Visiting Mayan Villages

Indigenous people groups of Mayan descent make up about 50% of San Cristóbal de las Casas’ population of 197,583. Many are identifiable by their unique dress and do not like to be photographed.

We signed up for a tour to learn about the culture and customs of some of the local indigenous groups living in two nearby villages: Zinacantán and San Juan de Chamula.

Zinacantán

Zinacantán sits at 8392’ elevation. The town has nearly 4000 inhabitants but the entire municipality has about 36,000 people.

This community of 99.1% indigenous people grow greenhouse flowers.
The tour stopped at the home of this family of 5 sisters. We were given permission to photograph her as she shared with us the significance of their altar including that they daily burn 3 animal furs. There was a Jesus Christ in the mix. The altar was decorated with fresh flowers and palm branches.
She started learning to weave when she was 8 years old and learned to sit several hours a day weaving.
Many indigenous are textile workers of embroidery and weaving.
We were invited into their kitchen where a sister was making tortillas and cooking them on a wood-fired stovetop. We got to eat the fresh tortillas with black beans and cheese. They also served café de olla (boiled, sweetened and seasoned coffee.)
San Lorenzo church of Zinacantán.
The interior of San Lorenzo.
The countryside is full of fields of crops including corn, cauliflower, potatos, beans, squash, and cabbage.

San Juan de Chamula

About 7 miles from San Cristobal de las Casas at 7,200 feet of elevation is San Juan Chamula. Its 77,000 inhabitants are 100% indigenous Tzotzil Maya whom still speak their own language.

We drove by their cemetery which they were cleaning up in preparation for the upcoming Day of the Dead festivities. The graves get recycled and many gravesites have multiple crosses tied together, one for each one buried.

Inside the Templo of St John the Baptist in the village of San Juan de Chamula what we witnessed was extremely foreign and strange to us.

We were forbidden to photograph or video inside the church! The fine for filming was over $140. I’ve read online that those tourists who disregard the rules have had their cameras ripped away and chased out of town.

When you enter you are hit in the face with a cloud of smoke and the smell of incense. Through the gloomy haze is a golden blur of flames from thousands of lit candles which line both sides of the church and across the front of the church. The candles are slim tapers of different colors and heights, There are no other lights. Next you notice the floor is strewn with what at first appeared to be dry grass but turned out to be gray pine needles. Fabric hangs from the beams making it feel like the inside of a large tent. There are no pews. Groups are sitting on the floor lighting multitudes of candles that have been stuck in wax on the floor of the church all around them. Alarm bells go off in my head, “Fire! Danger!” In fact, as we walked, the hem of my flowing skirt brushed over candles, freaking me out, but I grabbed it and held it close until exiting.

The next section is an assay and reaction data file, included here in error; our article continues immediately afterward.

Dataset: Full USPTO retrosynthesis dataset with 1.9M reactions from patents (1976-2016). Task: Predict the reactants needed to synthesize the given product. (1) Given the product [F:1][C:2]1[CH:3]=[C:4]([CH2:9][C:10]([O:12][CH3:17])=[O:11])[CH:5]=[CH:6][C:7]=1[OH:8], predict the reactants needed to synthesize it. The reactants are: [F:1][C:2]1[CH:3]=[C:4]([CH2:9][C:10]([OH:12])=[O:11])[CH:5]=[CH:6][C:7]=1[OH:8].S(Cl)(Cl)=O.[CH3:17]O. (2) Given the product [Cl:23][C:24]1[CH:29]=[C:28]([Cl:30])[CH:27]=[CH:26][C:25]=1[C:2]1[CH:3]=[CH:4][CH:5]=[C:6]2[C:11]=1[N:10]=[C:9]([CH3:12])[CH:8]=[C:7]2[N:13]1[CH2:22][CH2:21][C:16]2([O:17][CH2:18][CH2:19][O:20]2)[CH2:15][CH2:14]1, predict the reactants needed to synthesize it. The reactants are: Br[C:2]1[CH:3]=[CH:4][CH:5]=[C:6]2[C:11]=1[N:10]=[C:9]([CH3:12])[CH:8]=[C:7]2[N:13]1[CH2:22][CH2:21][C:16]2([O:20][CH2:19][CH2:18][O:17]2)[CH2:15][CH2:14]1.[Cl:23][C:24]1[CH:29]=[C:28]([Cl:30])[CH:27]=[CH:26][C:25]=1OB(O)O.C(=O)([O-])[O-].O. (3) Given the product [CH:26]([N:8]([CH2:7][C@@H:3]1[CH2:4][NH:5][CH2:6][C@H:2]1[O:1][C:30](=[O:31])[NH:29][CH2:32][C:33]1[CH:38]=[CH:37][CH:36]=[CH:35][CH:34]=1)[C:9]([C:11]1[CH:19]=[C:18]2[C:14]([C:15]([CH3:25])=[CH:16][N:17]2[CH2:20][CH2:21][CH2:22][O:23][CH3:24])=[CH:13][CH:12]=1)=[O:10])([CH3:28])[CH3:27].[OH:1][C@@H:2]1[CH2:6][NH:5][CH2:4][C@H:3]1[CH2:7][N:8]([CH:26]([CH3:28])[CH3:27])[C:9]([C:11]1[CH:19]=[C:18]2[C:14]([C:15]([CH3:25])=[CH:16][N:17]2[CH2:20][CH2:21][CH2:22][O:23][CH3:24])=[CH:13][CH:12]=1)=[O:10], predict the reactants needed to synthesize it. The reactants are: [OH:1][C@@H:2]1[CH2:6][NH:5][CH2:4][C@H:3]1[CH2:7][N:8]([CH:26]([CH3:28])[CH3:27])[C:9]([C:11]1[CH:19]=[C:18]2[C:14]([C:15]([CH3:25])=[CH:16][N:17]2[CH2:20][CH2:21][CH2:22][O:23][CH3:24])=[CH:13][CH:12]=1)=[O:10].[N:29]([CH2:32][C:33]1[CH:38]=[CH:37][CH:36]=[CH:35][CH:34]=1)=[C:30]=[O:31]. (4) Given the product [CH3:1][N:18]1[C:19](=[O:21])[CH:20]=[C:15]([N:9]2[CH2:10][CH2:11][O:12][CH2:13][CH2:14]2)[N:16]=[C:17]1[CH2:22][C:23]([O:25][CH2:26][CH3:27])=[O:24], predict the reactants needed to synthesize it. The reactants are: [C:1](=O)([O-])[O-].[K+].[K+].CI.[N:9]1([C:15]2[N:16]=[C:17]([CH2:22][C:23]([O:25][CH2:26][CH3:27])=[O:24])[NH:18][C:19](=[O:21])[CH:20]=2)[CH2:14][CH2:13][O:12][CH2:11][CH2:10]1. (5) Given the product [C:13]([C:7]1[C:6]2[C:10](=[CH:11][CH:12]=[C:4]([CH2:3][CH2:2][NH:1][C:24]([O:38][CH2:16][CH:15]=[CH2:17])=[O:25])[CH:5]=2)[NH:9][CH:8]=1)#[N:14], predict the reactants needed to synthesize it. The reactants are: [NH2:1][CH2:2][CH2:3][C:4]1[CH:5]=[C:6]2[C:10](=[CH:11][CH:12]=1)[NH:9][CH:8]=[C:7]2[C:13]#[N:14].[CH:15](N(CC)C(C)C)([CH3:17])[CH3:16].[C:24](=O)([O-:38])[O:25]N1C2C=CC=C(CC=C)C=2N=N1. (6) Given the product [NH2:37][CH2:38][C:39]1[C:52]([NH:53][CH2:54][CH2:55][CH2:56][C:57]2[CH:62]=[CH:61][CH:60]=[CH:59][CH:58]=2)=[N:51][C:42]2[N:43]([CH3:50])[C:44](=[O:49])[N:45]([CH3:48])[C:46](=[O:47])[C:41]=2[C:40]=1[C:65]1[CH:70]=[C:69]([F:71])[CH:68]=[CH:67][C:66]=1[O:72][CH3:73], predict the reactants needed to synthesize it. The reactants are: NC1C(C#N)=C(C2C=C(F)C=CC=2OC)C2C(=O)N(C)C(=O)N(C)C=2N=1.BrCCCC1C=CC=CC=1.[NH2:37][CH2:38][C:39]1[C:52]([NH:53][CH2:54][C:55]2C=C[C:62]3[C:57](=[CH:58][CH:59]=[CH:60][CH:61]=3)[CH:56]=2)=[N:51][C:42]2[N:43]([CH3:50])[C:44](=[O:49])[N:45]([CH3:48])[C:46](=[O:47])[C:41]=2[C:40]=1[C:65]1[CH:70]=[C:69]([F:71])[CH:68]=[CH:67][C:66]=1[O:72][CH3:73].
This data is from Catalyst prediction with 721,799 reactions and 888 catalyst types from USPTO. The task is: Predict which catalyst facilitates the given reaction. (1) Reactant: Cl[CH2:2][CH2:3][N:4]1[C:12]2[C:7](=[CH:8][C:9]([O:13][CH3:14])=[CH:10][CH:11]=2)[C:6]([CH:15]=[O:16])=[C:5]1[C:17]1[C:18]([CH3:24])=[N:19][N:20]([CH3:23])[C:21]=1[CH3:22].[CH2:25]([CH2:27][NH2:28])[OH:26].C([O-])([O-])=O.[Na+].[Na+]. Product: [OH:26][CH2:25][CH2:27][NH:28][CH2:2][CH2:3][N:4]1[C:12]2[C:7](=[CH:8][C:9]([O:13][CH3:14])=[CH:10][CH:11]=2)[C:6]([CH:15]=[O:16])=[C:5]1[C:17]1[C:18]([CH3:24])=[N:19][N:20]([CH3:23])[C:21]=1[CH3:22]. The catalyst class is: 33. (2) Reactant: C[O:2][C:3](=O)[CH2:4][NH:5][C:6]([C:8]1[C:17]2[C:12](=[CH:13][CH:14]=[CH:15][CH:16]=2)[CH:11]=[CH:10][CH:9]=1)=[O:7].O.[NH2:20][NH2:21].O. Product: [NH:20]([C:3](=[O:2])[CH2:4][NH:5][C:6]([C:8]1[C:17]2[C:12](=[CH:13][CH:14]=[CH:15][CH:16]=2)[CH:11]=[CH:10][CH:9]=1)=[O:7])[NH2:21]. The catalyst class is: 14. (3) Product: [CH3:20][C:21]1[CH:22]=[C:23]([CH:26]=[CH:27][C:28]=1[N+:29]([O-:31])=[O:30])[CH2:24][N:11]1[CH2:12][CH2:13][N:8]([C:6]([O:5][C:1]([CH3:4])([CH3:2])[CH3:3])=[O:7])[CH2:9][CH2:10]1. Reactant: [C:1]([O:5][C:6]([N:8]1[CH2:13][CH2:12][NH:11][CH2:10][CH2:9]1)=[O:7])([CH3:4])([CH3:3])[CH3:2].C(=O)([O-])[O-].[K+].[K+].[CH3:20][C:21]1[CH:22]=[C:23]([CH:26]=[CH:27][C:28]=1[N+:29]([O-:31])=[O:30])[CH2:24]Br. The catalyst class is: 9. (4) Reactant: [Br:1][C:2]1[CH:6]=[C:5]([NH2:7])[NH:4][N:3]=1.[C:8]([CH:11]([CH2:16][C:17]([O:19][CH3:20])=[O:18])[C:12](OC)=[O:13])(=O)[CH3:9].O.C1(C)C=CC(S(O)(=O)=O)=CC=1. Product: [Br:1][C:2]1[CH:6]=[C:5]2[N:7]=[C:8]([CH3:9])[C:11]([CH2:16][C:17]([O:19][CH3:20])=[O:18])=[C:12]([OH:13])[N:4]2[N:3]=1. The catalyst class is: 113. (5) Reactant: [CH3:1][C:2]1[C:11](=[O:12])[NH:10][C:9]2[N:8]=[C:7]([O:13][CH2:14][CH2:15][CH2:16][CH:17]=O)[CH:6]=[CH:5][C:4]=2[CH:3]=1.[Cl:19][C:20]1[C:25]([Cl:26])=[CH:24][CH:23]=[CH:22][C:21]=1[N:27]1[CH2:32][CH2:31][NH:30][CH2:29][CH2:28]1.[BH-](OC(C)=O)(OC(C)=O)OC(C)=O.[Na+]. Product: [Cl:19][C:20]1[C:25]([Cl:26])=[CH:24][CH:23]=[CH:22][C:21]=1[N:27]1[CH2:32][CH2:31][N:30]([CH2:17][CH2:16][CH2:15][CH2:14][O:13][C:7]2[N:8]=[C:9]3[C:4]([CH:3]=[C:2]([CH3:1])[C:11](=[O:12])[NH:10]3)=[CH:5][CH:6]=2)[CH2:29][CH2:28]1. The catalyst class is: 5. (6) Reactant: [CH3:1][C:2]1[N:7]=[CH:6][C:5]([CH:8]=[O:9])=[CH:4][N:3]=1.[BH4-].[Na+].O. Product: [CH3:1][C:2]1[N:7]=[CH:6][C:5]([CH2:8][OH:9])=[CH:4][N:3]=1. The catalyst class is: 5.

It is a sight so unbelievable that you want to pull out the camera.

There are glass cases of Catholic saints sitting on tables along both sides of the church, after which any similarity to Catholicism ends. There are no masses or services. Women, children, babies sit on the floor visiting and praying. Many are praying aloud. The men in charge of the church are scraping the wax from the floors where the candles have burned down. Musicians dressed in white fur tunics and straw hats are playing instruments and singing or chanting. Some in the group are looking at their cell phones. It looks like a cultural center. This activity continues 24 hours a day.

As my eyes adjust I notice live chickens in the mix and some women passing chicken eggs over their bodies. They are doing “cleansings.”

Wikipedia says “The local form of Catholicism is a blend of pre-conquest Maya customs, Spanish Catholic traditions, and subsequent innovations. Chamula families kneel on the floor of the church with sacrificial items, stick candles to the floor with melted wax, drink ceremonial cups of Posh, artisanal sugar-cane-based liquor, and chant prayers in an archaic dialect of Tzotzil.”

In the syncretism of San Juan Chamula the cross represents a tree as well as the four points of the compass.
The changing of the guard: one group of musicians leaves and a new group arrives. Outside, a man was shooting fireworks in the air, their loud booms are also part of the ceremony.

We were told the church does not belong to the Catholic diocese, but there was a plaque commemorating a visit by Pope Frances.

According to the Oxford American Dictionary “Syncretism” is the amalgamation of different religions, cultures, or schools of thought.

In the 1970s, 25,000 villagers who didn’t participate or worshipped differently were expelled and their homes confiscated or burned.

Meanwhile, the exiled Protestants founded their own communities on the hills surrounding the city of San Cristobal de Las Casas — settlements with names like New Jerusalem and streets called Galilee.

YouTube has some secretly filmed videos if you want to see more, but they don’t do it justice!

My visit to San Juan Chamula was the most unusual thing I’ve ever witnessed.

Hasta Luego! Until next time!

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